In addition to the incoherent question in the example, the preamble states that the City has already taken a position—before the survey results are in! So why are we doing the survey? The preamble is also filled with technical jargon that is barely comprehensible to the average resident. What are you saying?

The City of Edmonton also suffers from clarity issues regarding development permit circulations (those odd pieces of mail that you occasionally receive referencing overlay zoning, rear setbacks, and flanking yards). Your average citizen is not an urban planner (read: technocrat), so the language should be made more accessible to the average citizen. The concepts are easy, but the language is foreign. Most of these notices get discarded due to misunderstanding.

The City of Edmonton also does targeted research gathering. They go on buses and get people to fill out transit surveys, or they go to rec centres and ask the patrons about their opinions on fitness. Again, these are not representative samples. Again, these results are biased. Again, we cannot trust the data. Again, the City will cite this data to Council in support of initiatives that real people do not want.

Anyone who attempts to complete all of Edmonton’s Insight Community’s surveys will become exhausted, as these surveys are prolific and tax our patriotism. The City is wearing out goodwill with token consultation. We want to provide meaningful input, but we are constantly asked inane questions without a clear understanding of how our input fits into the black box of municipal decision making.

Is this why the City is always woefully wrong on what the residents of Ward 3 want? The City either does not know what real people think, or they ignore the north side opinion. I am the only candidate for Council that is championing the north side. I always say “Ward 3 First, North Side Second, the Rest of Edmonton Third.”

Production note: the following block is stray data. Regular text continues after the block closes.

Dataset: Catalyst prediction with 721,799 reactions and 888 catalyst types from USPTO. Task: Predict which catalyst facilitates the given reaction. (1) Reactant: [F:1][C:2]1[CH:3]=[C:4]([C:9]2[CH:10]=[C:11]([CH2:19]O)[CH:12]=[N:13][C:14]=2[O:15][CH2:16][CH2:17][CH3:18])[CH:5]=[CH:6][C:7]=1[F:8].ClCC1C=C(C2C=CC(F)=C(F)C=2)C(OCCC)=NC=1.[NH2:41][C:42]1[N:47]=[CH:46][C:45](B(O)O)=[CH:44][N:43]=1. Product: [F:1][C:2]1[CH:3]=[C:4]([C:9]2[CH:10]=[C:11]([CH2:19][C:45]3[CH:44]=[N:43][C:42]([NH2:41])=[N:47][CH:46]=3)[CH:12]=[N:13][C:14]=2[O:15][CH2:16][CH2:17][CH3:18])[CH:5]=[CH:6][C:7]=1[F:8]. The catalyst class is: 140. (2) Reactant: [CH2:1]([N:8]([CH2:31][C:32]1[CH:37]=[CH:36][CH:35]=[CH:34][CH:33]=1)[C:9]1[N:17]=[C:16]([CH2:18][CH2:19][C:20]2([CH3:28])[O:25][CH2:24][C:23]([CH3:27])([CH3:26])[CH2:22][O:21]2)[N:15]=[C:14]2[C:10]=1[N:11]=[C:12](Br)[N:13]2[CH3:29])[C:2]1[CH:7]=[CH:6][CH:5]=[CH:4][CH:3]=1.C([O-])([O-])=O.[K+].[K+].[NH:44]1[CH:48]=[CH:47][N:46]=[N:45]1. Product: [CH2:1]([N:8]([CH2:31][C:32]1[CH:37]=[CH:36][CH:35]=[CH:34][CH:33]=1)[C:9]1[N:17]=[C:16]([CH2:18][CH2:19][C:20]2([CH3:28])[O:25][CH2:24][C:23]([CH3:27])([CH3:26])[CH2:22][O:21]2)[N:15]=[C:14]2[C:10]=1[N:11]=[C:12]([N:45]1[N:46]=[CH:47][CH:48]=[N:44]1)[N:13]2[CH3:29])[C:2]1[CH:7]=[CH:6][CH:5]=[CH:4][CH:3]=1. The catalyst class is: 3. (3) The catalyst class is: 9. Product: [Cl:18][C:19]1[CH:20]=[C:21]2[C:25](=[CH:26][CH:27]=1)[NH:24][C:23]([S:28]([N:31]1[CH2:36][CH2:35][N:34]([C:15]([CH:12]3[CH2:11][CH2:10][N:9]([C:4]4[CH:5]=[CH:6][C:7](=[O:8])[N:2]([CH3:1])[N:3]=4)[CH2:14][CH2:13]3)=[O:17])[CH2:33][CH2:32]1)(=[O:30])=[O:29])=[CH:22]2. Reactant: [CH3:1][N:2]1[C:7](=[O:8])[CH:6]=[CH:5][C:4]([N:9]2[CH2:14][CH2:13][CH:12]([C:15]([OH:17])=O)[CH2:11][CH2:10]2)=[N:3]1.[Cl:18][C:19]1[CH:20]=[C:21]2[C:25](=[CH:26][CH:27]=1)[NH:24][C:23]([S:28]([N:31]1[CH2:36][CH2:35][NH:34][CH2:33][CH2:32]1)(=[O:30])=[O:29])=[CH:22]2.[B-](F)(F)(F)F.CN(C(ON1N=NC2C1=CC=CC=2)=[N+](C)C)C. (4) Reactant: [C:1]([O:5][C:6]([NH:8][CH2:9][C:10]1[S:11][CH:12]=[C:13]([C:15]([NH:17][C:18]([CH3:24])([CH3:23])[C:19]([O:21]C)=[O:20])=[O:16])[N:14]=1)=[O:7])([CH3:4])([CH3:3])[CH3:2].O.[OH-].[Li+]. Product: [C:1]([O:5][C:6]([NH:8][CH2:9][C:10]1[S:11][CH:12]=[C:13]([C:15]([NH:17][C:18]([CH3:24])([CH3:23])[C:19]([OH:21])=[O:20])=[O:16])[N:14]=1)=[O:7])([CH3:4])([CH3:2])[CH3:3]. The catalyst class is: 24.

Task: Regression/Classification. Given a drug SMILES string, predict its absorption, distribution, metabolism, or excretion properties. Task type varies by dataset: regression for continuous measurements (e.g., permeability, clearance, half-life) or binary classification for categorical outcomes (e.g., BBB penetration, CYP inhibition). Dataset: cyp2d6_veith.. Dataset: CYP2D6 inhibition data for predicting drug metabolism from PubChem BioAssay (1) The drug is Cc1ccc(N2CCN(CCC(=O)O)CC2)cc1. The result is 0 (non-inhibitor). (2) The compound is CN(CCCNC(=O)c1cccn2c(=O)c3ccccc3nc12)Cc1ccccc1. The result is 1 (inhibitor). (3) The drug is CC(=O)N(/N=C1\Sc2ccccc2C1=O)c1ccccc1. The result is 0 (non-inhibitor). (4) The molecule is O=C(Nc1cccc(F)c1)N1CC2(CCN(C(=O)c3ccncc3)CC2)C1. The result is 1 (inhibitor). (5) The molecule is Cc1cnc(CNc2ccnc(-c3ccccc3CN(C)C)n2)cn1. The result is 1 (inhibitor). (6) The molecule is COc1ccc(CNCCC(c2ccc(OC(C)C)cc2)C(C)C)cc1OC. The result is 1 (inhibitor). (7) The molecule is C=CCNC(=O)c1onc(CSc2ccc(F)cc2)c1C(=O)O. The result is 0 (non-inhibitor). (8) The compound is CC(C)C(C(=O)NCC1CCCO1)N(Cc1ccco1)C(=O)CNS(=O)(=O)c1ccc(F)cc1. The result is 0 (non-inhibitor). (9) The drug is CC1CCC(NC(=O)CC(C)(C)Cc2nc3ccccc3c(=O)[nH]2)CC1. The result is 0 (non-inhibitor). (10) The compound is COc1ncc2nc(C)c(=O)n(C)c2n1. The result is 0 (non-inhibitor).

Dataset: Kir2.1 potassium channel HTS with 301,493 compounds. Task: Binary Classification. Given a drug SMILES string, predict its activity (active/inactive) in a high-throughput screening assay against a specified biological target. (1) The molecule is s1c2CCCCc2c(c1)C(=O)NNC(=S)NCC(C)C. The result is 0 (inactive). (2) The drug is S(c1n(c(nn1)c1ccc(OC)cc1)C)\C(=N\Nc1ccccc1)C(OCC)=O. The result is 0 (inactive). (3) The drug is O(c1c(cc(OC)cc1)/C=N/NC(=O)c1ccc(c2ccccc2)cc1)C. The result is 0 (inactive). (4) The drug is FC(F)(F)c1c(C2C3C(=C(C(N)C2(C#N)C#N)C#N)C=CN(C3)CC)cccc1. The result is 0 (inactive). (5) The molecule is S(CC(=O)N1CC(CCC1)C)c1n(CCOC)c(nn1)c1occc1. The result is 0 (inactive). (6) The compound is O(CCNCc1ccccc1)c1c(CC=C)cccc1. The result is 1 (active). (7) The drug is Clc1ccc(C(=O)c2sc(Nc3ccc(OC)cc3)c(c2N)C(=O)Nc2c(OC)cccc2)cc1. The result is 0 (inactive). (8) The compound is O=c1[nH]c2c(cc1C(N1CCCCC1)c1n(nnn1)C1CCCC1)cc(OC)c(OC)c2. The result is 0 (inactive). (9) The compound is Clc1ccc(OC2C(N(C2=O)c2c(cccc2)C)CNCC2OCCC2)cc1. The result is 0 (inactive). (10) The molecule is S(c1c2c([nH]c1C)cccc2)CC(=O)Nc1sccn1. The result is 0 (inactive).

Although it may be difficult to administer, I support properly administered plebiscites or referenda to gather opinions between elections. I believe that we should have votes on a series of properly-vetted questions, as agreed upon by Council. For example: should we be building more LRT? Should we give money to a millionaire to build the Oilers a new arena? Should we have closed the functioning city centre airport? Should speed limits be changed? Should property taxes be hiked again? Until such a system is in place, you should provide extreme prejudice in your municipal council vote. Choose your councillor wisely. Local issues probably impact your day-to-day life more than provincial or federal ones. We live here.

[Since writing the above, I have spelled out a realistic way in which referenda can be readily administered. Click here to read about it.]


         Jon Dziadyk, “Jon D for Ward 3”

North Side Journal